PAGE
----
A decade ago, when we launched the Independent, my dad toasted our staff with: "Go forth, have fun, do good and make money -- in that order." I am pleased to report that we have done all three.
Today, one of four El Paso County adults reads the Independent. That's more than 95,000 regular readers. Add in the 13,000 who pick up the paper in Teller and Pueblo Counties, and that's a readership of 108,000. WOW!
Our game plan has always been straightforward. Publish interesting, valuable and graphically pleasing local content that readers cannot find anywhere else; provide personal customer service and great ad design to our advertisers; and create a vibrant, empowering and demanding workplace for our employees.
As pleased as we are with our current success, we're not resting on our laurels. A decade hence we plan on having 200,000-plus regular readers. To help reach this goal, starting this week all 50 Pikes Peak region 7-11 stores will begin stocking the Independent. As always, it's possible that a local copier salesman, who like Harry Potter's Lord Voldemort cannot be named, will launch yet another boycott campaign urging 7-11 to ban our paper. The best way we've found to counter his tactics is for readers, whenever they are in a 7-11, to thank the local store manager for carrying the Independent.
In conjunction with our 10th anniversary, this Friday, Aug. 8, we are throwing a huge bash for the public in the park surrounding the Pioneers Museum downtown. Please stop by, and amid the festivities don't forget to drop by the Independent booth and enter a name-that-building contest for our recently acquired new home at 235 S. Nevada Ave., across the street from the Pioneers Museum. Architect Michael Collins will also be giving guided tours of what we're temporarily calling B.O.B. (for Big Old Building). For details, see pages 12 and 13.
In addition, The Independence Community Fund is now inviting nonprofits to apply to be part of its 2003-2004 campaign (see opposite page). During the past two years the ICF has been an all-volunteer effort, but we've now grown enough to warrant a part-time staff person. For details see next week's paper.
My sincere thanks go to Independent art director Kathy Conarro for designing our 10th anniversary marketing and promotional materials, as well as working tirelessly with the architects on our new building. Publisher's manager Sherri VanEngelen has been a rock star helping to plan our upcoming bash.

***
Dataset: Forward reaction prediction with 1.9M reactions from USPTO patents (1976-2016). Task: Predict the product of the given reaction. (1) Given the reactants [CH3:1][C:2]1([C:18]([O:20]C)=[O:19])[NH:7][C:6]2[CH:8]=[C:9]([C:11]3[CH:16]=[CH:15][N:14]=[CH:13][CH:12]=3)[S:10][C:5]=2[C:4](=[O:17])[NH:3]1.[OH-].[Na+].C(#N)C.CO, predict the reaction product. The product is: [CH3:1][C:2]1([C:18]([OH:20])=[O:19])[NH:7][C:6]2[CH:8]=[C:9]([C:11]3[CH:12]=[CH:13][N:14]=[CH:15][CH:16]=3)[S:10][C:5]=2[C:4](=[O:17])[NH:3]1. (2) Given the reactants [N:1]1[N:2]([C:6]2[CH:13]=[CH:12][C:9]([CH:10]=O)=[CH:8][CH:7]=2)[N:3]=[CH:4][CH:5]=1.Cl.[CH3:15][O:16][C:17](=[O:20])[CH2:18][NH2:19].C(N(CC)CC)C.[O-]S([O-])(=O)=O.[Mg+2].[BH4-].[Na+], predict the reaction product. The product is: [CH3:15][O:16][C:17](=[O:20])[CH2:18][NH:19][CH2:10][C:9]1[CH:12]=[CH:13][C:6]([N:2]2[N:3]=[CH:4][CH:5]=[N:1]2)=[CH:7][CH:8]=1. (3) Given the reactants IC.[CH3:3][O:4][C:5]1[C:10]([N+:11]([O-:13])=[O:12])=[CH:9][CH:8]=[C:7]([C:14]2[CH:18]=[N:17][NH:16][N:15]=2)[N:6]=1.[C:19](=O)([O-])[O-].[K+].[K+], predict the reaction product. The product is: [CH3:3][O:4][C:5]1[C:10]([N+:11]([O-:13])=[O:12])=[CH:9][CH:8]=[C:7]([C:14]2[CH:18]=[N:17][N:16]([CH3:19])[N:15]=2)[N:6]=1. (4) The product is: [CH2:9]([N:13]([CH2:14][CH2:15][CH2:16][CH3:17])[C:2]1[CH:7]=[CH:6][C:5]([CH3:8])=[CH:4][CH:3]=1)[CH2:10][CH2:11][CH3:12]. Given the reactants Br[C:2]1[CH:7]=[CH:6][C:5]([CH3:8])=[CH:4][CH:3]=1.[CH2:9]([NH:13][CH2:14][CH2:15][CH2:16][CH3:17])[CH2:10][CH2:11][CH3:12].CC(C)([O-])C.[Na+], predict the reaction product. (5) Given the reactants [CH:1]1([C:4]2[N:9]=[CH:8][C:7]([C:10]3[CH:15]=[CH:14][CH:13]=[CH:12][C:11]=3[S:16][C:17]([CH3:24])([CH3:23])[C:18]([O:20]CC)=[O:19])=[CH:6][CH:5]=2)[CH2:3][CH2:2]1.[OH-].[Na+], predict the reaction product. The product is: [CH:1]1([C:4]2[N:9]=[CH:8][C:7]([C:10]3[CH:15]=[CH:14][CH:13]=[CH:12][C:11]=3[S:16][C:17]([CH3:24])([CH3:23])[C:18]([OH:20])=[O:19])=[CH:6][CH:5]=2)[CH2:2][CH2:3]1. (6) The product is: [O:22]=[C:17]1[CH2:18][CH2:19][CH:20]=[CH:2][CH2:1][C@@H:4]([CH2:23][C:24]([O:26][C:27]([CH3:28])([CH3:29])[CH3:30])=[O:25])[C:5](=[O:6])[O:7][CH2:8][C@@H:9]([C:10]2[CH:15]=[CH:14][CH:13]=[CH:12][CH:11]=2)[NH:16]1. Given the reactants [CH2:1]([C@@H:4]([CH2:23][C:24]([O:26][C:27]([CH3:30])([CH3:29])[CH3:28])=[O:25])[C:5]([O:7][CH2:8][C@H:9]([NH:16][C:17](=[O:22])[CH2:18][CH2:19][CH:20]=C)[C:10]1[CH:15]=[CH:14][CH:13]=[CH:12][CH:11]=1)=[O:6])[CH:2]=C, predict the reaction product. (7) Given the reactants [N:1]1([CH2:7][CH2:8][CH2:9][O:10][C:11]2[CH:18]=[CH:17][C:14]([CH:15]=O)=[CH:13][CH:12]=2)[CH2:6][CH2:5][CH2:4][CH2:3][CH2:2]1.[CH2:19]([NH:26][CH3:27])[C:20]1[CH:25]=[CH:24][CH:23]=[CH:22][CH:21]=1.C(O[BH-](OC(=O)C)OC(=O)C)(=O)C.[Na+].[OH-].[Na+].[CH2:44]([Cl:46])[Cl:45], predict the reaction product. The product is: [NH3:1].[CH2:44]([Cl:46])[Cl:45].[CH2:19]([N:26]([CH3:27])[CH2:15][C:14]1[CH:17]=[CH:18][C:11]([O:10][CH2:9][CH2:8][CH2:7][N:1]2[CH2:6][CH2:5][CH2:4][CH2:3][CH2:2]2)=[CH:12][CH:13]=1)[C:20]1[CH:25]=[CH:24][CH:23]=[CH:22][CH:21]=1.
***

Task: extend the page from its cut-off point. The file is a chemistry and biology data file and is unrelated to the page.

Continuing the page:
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Behind every successful man, they say, is a woman. For me, it is a slew of Independent women and a few wonderful men who've been with me since the beginning.
First and foremost is the talented and grounded Kathryn Carpenter Eastburn, who helped found the paper a decade ago, was the paper's longtime editor and is now a contributing editor, writer and columnist extraordinaire.
Teri Homick, our founding sales manager, has overseen the generation of $10 million in display ad revenue over the past decade. Her energy, talents, persistence and good cheer have enabled the Independent to succeed. Without Teri, no Independent -- plain and simple.
Cara DeGette, our editor of two years, has been the backbone of our news gathering operation since day one. In person, she is sweet and nice. But watch out when our Cara gets her teeth into a story. She reports the news without fear or favor. A decade ago I almost didn't hire her. That would have been a whopper of a mistake on par with George Bush's decision, as Texas Ranger Baseball GM, to trade Sammy Sosa!
Back in 1993, my friend and ally activist Annie Oatman-Gardner let me stay on her family's sofa for seven months while I explored launching the Independent. Annie not only developed our initial distribution system a decade back, but also worked with me to launch the TOPS campaigns in 1995 and 1997. Today Annie is still my best and most challenging pal.
Richard Skorman -- now vice mayor -- gave us office space, wisdom and endless pizzas during our exploratory period in 1993, served as our associate editor during 1994, and opened his heart and connections to help us get off the ground. Without Richard's kindness back then, there would be no Independent today.
Greg Walta, our first investor in 1993 and my former teacher at Colorado College, has been a trusted confidant over the past decade. His quiet counsel and hardy laugh have helped the paper overcome numerous threats.
And last, but not least, is Dad -- who's not only always been in my corner, but whose sage advice and insights I cherish.
See you at our Birthday Bash!
My favorite cover story
In late March 1999, our scheduled cover story needed more reporting, so we had two days to come up with something new. We decided to announce that the Internal Revenue Service was shutting The Independent down because we had not paid taxes for five years. On page 3, I penned a long letter outlining how we meant to pay the IRS back. The next page read: APRIL FOOLS.
Literally hundreds of people did not get beyond page 3. We were inundated with heartfelt condolence calls and letters. I felt as if I were at my own funeral. I was a creep for causing so much sorrow among our supporters, but it also brought home the importance of our work. It also gave me a huge belly laugh when a used furniture guy came by with a wad of dead presidents, offering to buy our computers, desks and chairs -- no questions asked -- before the IRS padlocked our door shut.
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